As the House goes racing to a vote to repeal and replace the Affordable Care Act (aka Obamacare) with Ryan Care or Trump Care or whatever it will be called, I noticed that those Republican members of the House with issues recently met with the President. Ostensibly, he assured them that the problems they pointed out would be “taken care of” down the road. While some changes have been made, his breezy assurances must have evoked memories from anyone who has ever bought something unfinished with a verbal assurance that it will eventually be completed and that it will all work out just fine eventually. Now sometimes it does. However, who among us would advise paying in full for something still undone? Yet from the world of New York real estate we have a President who is so used to assuring nervous buyers that all will be well, convincing a group of Republican Congressmen to trust him on this “really complicated Healthcare stuff” was, no doubt like shooting fish in a barrel.
My sense is that Republican leadership is desperately looking for a way out of having dissed Obamacare for seven years and having only the old saw of block grants to replace Medicaid and increase competition while keeping the most popular parts of the ACA in place. The increase in costs for anyone over 50 is a problem and, fundamentally, if you keep the pre-existing condition language and the ability for families to keep their kids on their policies up to age 26, the deal just doesn’t work. Remember, originally Obama was not an advocate of the mandate, but after gaining an understanding of the trade-offs, he put it in. And, of course, when the Congressional Budget Office, run by a Republican appointee, pointed out the new version would create 24 million fewer people with insurance over the next 10 years, the creator of Ryan Care, the Speaker said it was a flawed analysis because he didn’t believe that Obamacare would be around in 10 years. A curious response at best.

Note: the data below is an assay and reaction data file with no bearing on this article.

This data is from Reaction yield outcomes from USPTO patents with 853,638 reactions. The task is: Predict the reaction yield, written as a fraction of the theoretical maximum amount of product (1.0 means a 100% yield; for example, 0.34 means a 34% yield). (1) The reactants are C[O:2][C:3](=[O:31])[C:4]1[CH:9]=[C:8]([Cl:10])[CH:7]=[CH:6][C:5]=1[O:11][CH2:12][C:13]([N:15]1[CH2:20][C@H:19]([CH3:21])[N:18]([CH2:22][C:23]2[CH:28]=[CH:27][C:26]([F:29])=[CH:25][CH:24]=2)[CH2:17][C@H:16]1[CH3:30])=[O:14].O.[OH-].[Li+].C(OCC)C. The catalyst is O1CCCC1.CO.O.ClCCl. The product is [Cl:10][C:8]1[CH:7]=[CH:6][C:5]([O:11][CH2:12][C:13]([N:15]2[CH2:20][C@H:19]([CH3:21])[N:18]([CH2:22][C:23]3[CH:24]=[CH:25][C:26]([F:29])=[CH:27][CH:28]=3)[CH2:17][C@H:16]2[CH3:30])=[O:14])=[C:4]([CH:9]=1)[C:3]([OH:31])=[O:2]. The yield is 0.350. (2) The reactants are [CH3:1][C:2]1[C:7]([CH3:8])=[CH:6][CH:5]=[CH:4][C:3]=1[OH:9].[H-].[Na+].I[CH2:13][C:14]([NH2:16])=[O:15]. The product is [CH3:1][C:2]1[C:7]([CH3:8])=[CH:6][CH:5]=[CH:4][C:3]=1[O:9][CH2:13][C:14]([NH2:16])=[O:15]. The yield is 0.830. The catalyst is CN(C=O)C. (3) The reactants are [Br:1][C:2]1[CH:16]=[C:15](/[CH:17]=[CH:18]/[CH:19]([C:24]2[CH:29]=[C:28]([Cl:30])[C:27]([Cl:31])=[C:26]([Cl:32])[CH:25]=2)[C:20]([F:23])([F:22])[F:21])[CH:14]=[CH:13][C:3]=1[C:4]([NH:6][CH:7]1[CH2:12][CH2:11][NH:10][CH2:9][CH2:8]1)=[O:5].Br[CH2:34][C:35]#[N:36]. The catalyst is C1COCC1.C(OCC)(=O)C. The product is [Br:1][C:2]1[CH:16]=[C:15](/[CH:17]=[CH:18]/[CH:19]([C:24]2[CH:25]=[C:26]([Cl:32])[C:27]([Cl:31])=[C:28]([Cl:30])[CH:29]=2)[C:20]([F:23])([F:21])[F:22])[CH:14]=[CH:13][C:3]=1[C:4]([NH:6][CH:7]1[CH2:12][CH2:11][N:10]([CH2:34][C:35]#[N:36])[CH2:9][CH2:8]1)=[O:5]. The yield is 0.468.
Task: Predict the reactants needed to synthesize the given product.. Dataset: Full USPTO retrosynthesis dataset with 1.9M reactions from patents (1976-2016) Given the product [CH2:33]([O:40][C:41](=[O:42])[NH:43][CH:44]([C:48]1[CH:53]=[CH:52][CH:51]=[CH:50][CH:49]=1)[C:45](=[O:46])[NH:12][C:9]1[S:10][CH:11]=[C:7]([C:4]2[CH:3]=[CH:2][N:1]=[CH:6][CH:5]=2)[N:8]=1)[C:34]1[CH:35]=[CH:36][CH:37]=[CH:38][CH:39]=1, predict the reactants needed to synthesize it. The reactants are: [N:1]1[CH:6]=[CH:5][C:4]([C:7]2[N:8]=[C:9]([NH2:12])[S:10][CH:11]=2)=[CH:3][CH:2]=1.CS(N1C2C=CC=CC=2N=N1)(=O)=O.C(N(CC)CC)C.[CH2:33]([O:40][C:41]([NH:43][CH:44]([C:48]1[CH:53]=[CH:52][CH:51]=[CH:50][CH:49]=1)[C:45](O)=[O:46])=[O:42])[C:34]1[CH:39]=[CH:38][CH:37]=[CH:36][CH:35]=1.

What makes this even more depressing is that there is no pretense of any cooperation from either side of the aisle. I think that by now the fact that 20 million Americans have their insurance at stake might cause the Democrats to offer some constructive change to the Republicans in order to try and fix the ACA problems. That would allow the updated plan to pass with some Democratic votes, get through the Senate and actually help people. I know this is really a fantasy of my mind but somehow we have to break this logjam of political destruction. Clearly, having a President who brings mendacity to a new level is not helpful. Republican leaders of Congress could decide to see if there is a bridge across the aisle rather than a ride in a hot air balloon that is obviously going to burst.